Microsoft today confirmed it has been pre-loading the Windows 10 installation bits onto devices whose owners have not "reserved" a copy or expressed interest in the new OS.
The move has upset some users of Windows 7 and Windows 8.1, who have complained that the unsolicited downloads have caused them to exceed their Internet providers' data caps or seized storage space without their consent.
"For those who have chosen to receive automatic updates through Windows Update, we help customers prepare their devices for Windows 10 by downloading the files necessary for future installation," a company spokeswoman said in an email. "This results in a better upgrade experience and ensures the customer's device has the latest software. This is an industry practice that reduces time for installation and ensures device readiness."
If Windows 7 or Windows 8.1 device owners have Windows Update set to the default -- and Microsoft-recommended -- option that lets the operating system download and install security and other bug fixes automatically in the background, Microsoft will push the Windows 10 upgrade files to the drive.
The upgrade, which can range in size from more than 3GB to nearly 6GB, is placed in the hidden "$Windows.~BT" folder, a long-used destination for Windows upgrades. It will sit there, presumably until the user expresses some kind of desire to install Windows 10.
Microsoft has been pre-loading the Windows 10 upgrade on systems since late July, but it was thought that the practice had been limited to PCs whose owners had accepted Microsoft's free offer and "reserved" a copy through an app the Redmond, Wash. company automatically installed this spring and early summer on virtual all consumer PCs running Windows 7 Home and 8.1 Home, and on many machines powered by Windows 7 Professional and Windows 8.1 Pro.
After the Windows 10 upgrade was downloaded to the device, the user was notified through the app that it was ready to install.
This new scheme, however, is vastly different in that the bits are downloaded to the device even though the user has not asked for the upgrade.
Not surprisingly, among the first to notice the I-did-not-ask-for-this upgrade were people who have data caps mandated by their Internet service providers (ISPs), particularly those who relied on a cellular connection to the Internet.
Several commenters in a long thread on Slashdot claimed that they had exceeded their caps because Microsoft downloaded the massive upgrade to their hardware without their approval.
"I had to travel recently, so I took a laptop with [a] clean Windows 8.1 Pro install," wrote one such user, identified only as "X.25" on Slashdot. "At my destination, I purchased a SIM (they only had 1GB data packages) and put it into the 3G/W-Fi router I carry. I powered the laptop, connected to [the] Internet via said router, checked [a] few things, then went away for [a] few hours. When I got back to [the] apartment, my data package (and Internet connectivity) was killed because [the] Microsoft idiots decided to start downloading Windows 10 even though I have explicitly closed/rejected all the 'offers.'"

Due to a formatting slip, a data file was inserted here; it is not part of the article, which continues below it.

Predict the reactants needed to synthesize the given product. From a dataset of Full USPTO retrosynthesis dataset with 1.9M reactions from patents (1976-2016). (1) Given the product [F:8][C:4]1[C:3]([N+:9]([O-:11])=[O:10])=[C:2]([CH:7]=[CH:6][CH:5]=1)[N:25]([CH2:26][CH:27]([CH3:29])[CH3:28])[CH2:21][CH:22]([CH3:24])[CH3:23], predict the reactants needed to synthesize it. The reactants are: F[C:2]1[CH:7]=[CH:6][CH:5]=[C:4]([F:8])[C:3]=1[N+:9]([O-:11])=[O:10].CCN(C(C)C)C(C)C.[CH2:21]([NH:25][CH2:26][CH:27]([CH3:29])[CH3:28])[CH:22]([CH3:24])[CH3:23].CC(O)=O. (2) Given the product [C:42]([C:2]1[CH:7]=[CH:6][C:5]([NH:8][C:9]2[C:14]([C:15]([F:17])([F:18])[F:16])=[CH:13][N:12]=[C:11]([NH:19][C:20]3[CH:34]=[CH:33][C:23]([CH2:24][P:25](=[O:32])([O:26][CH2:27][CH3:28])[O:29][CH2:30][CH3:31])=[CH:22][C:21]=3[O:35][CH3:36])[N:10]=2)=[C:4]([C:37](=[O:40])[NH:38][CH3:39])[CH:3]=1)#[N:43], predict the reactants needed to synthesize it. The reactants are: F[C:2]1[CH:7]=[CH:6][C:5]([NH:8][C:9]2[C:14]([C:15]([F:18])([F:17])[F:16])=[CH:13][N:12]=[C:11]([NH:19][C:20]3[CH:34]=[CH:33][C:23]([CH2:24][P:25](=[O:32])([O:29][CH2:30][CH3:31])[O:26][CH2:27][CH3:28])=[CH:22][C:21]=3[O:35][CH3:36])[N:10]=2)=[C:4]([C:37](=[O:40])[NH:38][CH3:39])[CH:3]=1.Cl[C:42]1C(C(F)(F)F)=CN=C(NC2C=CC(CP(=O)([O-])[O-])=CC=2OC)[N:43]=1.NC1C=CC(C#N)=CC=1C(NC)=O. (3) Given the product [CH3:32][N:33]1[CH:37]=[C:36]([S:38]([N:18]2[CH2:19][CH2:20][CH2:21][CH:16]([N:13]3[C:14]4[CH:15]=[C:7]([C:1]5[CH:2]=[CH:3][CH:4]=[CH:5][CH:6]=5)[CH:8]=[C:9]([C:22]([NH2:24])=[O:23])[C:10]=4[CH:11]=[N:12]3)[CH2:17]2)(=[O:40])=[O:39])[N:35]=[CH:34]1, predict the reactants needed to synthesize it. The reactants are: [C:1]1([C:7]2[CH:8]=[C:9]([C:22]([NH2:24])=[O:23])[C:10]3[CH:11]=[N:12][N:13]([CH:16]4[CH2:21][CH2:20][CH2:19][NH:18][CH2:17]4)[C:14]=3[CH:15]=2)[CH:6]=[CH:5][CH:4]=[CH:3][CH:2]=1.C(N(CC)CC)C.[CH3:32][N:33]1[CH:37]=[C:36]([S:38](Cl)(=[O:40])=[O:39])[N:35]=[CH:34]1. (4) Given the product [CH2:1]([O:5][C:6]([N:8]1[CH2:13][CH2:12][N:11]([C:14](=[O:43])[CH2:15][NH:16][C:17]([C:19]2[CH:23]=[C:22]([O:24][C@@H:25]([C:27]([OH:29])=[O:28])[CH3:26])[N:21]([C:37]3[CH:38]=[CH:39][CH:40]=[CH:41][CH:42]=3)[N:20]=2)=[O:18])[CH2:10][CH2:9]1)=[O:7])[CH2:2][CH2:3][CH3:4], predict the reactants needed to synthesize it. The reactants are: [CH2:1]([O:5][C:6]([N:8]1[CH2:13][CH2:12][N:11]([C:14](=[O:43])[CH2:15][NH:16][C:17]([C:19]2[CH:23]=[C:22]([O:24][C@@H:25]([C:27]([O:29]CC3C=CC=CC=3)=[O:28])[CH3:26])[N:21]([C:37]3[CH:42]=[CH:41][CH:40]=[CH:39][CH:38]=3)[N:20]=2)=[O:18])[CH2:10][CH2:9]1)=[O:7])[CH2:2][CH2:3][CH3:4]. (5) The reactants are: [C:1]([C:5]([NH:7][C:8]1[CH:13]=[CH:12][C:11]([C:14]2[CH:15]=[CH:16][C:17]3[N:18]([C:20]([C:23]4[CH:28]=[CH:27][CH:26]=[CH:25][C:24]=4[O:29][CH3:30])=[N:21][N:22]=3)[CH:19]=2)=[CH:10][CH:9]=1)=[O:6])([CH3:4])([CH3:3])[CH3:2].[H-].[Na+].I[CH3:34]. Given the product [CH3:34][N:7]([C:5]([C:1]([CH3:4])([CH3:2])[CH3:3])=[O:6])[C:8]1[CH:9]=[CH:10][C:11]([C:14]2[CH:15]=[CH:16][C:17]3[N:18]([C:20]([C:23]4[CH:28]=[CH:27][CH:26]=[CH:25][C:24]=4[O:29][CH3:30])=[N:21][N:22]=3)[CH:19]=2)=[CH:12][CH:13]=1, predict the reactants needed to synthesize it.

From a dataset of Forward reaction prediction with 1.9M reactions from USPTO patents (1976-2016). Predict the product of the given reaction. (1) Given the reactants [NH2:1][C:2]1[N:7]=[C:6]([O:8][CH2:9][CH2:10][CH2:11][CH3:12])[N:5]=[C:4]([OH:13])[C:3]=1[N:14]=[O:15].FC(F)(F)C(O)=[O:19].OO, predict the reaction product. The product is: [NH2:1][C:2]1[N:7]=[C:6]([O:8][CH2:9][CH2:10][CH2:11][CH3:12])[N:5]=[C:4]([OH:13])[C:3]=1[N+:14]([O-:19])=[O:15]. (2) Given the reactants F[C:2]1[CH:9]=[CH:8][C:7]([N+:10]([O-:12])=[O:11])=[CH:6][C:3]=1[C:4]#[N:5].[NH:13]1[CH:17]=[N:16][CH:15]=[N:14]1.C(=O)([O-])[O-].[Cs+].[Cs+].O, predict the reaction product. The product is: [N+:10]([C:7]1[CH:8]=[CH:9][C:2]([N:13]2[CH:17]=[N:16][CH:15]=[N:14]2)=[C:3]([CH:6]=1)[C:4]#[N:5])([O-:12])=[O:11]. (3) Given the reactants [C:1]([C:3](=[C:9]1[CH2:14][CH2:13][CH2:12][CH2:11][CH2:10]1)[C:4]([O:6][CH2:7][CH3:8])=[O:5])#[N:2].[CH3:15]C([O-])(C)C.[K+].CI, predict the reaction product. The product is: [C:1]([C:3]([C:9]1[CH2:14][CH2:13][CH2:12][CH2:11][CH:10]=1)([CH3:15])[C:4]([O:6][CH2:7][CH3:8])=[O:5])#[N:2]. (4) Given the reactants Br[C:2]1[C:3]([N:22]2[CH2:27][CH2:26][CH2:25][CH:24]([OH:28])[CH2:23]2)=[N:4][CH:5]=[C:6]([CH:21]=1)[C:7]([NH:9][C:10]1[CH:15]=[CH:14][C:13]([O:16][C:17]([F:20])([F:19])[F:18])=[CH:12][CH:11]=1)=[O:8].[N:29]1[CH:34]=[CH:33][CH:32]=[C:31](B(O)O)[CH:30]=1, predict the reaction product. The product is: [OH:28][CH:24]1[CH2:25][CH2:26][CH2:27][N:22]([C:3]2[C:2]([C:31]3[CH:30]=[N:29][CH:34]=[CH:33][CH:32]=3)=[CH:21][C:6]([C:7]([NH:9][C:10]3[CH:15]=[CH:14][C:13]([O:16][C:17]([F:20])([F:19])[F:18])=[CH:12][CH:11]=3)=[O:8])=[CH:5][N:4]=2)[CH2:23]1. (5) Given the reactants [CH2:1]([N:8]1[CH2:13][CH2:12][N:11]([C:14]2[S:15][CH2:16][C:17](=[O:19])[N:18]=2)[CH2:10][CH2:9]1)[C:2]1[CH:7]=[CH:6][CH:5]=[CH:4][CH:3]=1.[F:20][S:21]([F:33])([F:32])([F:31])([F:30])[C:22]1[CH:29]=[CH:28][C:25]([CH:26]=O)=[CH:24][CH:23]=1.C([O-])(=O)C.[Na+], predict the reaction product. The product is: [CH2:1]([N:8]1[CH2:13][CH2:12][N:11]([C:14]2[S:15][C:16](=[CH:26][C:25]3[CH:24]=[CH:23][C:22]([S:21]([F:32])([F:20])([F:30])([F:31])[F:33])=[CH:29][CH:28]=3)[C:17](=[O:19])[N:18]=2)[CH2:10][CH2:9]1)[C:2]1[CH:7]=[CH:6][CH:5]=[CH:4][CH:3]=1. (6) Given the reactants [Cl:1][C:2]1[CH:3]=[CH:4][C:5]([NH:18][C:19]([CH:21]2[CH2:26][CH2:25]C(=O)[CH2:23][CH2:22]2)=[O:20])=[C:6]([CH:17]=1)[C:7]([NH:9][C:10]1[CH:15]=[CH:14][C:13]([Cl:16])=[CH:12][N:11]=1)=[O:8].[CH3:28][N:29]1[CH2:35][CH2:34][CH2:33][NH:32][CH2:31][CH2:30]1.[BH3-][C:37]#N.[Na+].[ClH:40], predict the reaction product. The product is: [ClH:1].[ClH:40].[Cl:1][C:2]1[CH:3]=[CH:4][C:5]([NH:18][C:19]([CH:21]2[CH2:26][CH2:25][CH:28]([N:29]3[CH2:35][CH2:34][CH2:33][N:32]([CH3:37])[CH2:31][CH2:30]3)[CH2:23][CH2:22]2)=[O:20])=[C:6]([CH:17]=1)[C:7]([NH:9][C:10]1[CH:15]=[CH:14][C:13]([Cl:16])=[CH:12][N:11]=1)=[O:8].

Others didn't appreciate the unwelcome guest that dropped into their limited storage space. Anyone with a 128GB SSD (solid-state drive), for example, would be concerned if 5% of their storage capacity was occupied without their okay.
Some also wondered whether Microsoft would take the next logical step by either dunning users with notifications urging them to apply the already-installed upgrade, or make the much more unlikely move of automatically triggering the upgrade.
The former would, frankly, not be that different from what Microsoft has already done with those who accepted the free upgrade and reserved a copy. It's possible that many on the receiving end of such notifications would approve the upgrade, and even appreciate the fact that they did not have to wait for a long download to complete before upgrading. The latter, however, would be unprecedented, and would almost certainly fuel a firestorm of protest.
Microsoft did not immediately reply to follow-up questions about its intensions.
What is also interesting about the upgrade-prep is Microsoft's defense, that it's an "industry practice."
Although that may be true in limited instances -- Google's Chrome browser, for example, regularly pre-loads updates, which are then automatically installed the next time the application is launched -- as far as Computerworld knows, it's never been done with either an operating system or software that demands installation files of this size. The most common practice for operating systems, by far, is to begin downloading an upgrade only after the user has been notified, and then approved the procedure.
Wes Miller, an analyst with Directions on Microsoft, agreed. "I've seen some tiny apps do it for updates. But not for an OS upgrade," Miller said in an email answer to a question asking whether he recalled any similar examples.
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